So this thing strikes me like a bolt of lightning, Mr Sanghvi: Should not journalists try to understand the issues from their office desks rather than over five-star lunches? Home-cooked food, Mr Sanghvi, home-cooked food. There’s nothing rude about it and it doesn’t leave you with a grumbling stomach and a crumbling brain.

This article originally appeared on August 16, 2009 at the Vigil.

Also see
Vir Sanghvi’s column:
Bhaisaabs, fight your battles elsewhere

Vir Sanghvi's clarification of Nov 18:
My response to the Radia transcripts

Meanwhile, NDTV's rejoinder:
NDTV on defamatory remarks against Barkha Dutt

HT's rejoinder

A clarification (From The Hindustan Times)

Statement From Vaishnavi Corporate Communications Pvt Ltd
 

 

Comments

 

Other News

Oil minister meets Odisha CM over IOCL impasse

 In order to resolve a tax-dispute between Indian Oil Corporation Limited (IOCL) and government of Odisha, a meeting was held between minister of state (I/C) for petroleum & natural gas Dharmendra Pradhan and Odisha chief minister Naveen Patnaik in New Delhi. During the meeting, Pradhan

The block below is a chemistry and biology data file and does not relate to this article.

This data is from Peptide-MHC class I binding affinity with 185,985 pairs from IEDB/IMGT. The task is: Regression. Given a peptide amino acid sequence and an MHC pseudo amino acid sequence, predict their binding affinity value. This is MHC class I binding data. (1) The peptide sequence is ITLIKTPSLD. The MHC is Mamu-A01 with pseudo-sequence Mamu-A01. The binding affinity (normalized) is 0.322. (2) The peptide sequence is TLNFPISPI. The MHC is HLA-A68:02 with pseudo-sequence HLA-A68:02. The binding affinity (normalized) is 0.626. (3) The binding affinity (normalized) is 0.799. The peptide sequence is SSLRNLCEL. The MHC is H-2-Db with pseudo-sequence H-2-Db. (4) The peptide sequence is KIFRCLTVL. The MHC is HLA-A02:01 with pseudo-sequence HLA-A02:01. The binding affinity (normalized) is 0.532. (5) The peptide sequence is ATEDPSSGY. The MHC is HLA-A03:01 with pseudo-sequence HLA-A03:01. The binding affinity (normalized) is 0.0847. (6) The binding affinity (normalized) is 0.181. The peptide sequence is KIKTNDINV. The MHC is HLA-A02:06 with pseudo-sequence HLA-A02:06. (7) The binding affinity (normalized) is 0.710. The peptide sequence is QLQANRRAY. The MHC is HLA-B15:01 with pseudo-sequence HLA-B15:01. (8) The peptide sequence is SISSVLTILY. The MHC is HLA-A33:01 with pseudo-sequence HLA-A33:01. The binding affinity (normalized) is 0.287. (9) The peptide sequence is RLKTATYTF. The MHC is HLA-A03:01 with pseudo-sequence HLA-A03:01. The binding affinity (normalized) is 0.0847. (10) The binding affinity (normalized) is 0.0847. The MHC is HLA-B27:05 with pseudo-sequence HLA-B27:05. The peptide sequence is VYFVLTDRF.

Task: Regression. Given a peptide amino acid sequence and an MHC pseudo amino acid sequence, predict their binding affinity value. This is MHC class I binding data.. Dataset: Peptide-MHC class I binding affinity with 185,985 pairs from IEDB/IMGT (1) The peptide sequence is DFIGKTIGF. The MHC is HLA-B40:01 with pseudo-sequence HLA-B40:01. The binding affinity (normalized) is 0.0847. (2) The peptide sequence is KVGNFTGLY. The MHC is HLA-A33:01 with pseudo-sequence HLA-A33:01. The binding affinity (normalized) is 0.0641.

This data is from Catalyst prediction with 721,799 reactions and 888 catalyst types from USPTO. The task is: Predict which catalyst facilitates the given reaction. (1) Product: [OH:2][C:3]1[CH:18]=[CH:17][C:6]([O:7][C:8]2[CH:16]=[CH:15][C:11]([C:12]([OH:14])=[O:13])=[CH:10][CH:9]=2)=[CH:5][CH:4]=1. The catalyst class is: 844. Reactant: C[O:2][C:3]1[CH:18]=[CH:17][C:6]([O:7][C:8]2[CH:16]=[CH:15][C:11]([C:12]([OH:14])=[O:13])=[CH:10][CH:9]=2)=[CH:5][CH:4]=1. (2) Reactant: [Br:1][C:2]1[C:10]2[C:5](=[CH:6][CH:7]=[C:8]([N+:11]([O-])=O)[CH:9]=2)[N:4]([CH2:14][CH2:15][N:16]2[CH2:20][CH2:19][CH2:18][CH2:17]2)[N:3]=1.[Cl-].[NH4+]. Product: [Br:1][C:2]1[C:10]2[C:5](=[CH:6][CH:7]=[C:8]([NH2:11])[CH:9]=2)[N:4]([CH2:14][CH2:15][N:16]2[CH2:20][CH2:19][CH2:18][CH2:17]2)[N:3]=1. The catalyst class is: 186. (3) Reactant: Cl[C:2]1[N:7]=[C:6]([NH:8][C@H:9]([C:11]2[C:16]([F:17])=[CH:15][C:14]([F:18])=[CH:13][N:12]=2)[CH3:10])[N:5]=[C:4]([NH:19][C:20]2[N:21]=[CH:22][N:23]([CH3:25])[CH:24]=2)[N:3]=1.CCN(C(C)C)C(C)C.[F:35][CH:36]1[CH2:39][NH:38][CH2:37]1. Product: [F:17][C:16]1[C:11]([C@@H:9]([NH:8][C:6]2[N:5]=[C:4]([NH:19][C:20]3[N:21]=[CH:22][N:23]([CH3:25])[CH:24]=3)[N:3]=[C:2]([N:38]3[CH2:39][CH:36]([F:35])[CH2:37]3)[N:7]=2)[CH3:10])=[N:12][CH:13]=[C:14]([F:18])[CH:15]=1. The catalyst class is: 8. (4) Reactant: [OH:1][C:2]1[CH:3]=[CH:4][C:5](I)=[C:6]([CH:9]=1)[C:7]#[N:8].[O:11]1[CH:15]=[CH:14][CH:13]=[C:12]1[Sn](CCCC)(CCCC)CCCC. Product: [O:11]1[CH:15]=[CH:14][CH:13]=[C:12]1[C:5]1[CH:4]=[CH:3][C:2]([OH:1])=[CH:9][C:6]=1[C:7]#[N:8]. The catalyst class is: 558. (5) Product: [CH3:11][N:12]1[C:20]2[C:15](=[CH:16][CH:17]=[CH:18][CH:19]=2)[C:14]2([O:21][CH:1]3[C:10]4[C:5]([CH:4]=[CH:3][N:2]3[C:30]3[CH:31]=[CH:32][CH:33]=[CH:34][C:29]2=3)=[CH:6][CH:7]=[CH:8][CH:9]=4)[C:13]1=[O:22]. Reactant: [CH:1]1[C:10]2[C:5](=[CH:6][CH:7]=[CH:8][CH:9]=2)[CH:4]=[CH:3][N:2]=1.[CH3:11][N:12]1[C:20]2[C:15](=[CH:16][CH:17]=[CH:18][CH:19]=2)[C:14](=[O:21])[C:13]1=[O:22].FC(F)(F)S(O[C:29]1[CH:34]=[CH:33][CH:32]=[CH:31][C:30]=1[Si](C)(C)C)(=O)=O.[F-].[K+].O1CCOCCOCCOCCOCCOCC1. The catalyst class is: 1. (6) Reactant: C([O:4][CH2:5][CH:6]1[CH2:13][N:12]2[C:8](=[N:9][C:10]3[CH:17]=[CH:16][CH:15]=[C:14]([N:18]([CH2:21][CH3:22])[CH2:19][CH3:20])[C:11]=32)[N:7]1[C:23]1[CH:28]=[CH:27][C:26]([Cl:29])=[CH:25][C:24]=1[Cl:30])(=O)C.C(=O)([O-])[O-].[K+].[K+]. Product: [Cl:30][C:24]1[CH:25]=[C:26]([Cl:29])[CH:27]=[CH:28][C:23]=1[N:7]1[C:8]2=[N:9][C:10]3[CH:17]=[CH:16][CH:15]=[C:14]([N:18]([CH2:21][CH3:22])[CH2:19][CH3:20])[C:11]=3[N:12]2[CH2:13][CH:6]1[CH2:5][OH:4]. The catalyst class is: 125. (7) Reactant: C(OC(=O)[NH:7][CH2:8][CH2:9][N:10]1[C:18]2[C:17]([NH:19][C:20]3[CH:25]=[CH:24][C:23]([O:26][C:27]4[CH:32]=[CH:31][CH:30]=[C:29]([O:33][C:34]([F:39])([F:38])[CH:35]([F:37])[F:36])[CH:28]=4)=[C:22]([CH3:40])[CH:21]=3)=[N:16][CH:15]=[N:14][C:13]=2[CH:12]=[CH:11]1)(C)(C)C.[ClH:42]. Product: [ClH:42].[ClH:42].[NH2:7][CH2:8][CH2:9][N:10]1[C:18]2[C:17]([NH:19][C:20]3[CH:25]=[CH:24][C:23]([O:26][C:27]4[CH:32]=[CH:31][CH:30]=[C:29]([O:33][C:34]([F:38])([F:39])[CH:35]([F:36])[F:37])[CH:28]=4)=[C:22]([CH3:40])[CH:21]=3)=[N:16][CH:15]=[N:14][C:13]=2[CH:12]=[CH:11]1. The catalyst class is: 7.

Product differentiation is key to beat competition: SAIL chief

 Steel Authority of India Ltd. (SAIL) chairman, PK Singh, during his recent visit to SAIL’s Rourkela Steel Plant (RSP), laid emphasis on product differentiation and said the enterprise has to match the best in quality, variety and standards. “In the present circumstances, only th

BHEL secures orders from Chile and Estonia